Engineering Mechanics: Statics & Dynamics (14th Edition)

Published by Pearson
ISBN 10: 0133915425
ISBN 13: 978-0-13391-542-6

Chapter 15 - Kinetics of a Particle: Impulse and Momentum - Section 15.2 - Principle of Linear Impulse and Momentum for a System of Particles - Problems - Page 247: 1


$1.75N\cdot s$

Work Step by Step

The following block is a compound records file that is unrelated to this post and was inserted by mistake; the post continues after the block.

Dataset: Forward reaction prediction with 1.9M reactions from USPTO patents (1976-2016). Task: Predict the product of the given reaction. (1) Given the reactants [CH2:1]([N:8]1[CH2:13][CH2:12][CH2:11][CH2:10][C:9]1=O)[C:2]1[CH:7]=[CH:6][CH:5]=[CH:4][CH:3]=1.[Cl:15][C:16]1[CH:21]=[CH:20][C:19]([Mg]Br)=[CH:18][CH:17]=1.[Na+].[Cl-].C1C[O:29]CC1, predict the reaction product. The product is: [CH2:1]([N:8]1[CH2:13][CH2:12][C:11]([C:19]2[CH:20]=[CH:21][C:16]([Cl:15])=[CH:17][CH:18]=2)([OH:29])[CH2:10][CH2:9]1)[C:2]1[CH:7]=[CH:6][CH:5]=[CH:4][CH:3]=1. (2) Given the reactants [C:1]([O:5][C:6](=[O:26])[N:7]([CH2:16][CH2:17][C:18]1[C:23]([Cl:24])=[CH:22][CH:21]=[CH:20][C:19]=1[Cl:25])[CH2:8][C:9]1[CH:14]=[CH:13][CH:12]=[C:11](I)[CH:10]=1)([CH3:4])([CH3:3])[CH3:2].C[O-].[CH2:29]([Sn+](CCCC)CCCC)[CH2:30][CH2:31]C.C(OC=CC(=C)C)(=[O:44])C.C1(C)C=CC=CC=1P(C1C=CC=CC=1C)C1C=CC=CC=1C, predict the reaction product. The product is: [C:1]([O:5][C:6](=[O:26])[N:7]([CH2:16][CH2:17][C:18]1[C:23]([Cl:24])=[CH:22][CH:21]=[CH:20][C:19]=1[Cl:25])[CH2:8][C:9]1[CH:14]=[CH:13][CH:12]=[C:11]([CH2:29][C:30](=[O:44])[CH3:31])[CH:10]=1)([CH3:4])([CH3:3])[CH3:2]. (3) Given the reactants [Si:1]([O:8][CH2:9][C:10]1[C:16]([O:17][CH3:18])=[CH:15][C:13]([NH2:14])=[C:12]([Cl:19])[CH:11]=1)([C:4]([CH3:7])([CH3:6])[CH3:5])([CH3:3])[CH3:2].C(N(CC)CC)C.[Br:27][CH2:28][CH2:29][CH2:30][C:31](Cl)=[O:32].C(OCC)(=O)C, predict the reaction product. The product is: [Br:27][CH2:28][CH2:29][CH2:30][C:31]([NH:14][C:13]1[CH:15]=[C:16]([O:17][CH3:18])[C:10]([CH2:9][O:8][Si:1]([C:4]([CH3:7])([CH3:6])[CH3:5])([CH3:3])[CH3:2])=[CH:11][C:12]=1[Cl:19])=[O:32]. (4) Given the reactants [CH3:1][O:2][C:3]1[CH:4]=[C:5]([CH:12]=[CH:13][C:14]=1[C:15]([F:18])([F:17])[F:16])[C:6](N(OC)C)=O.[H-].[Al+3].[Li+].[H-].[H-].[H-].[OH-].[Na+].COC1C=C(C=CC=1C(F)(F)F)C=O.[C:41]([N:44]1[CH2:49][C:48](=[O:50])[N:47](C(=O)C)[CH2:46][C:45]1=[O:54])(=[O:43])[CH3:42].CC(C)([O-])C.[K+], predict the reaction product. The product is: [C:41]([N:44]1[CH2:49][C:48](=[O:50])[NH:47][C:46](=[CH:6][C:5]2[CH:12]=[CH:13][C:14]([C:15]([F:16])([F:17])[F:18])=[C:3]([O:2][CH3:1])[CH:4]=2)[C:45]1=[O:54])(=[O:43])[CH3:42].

The vertical and horizontal components of velocity are: $v_x=vcos60^{\circ}$ and $v_y=v sin60^{\circ}$ For vertical distance, we use the equation of motion $y=vsin60^{\circ}\times t-\frac{1}{2}gt^2$ but at the highest point $y=0$ $\implies 0=vsin60^{\circ}\times -\frac{1}{2}gt^2$ $\implies t=\frac{2vsin60^{\circ}}{g}$.....eq(1) Now $v_x=vcos60^{\circ}\times t$ $\implies 12=vcos60^{\circ}\times t$ $\implies t=\frac{12}{vcso60^{\circ}}$......eq(2) Comparing eq(1) and eq(2), we obtain: $\frac{12}{vcos60^{\circ}}=\frac{2vsin60^{\circ}}{g}$ After simplifying the above equation, we have $v=11.66m/s$ Now the impulse can be determined as: $m(v_f-v_i)=I$ We plug in the known values to obtain: $\implies I=0.15\times 11.66$ $I=1.75N\cdot s$
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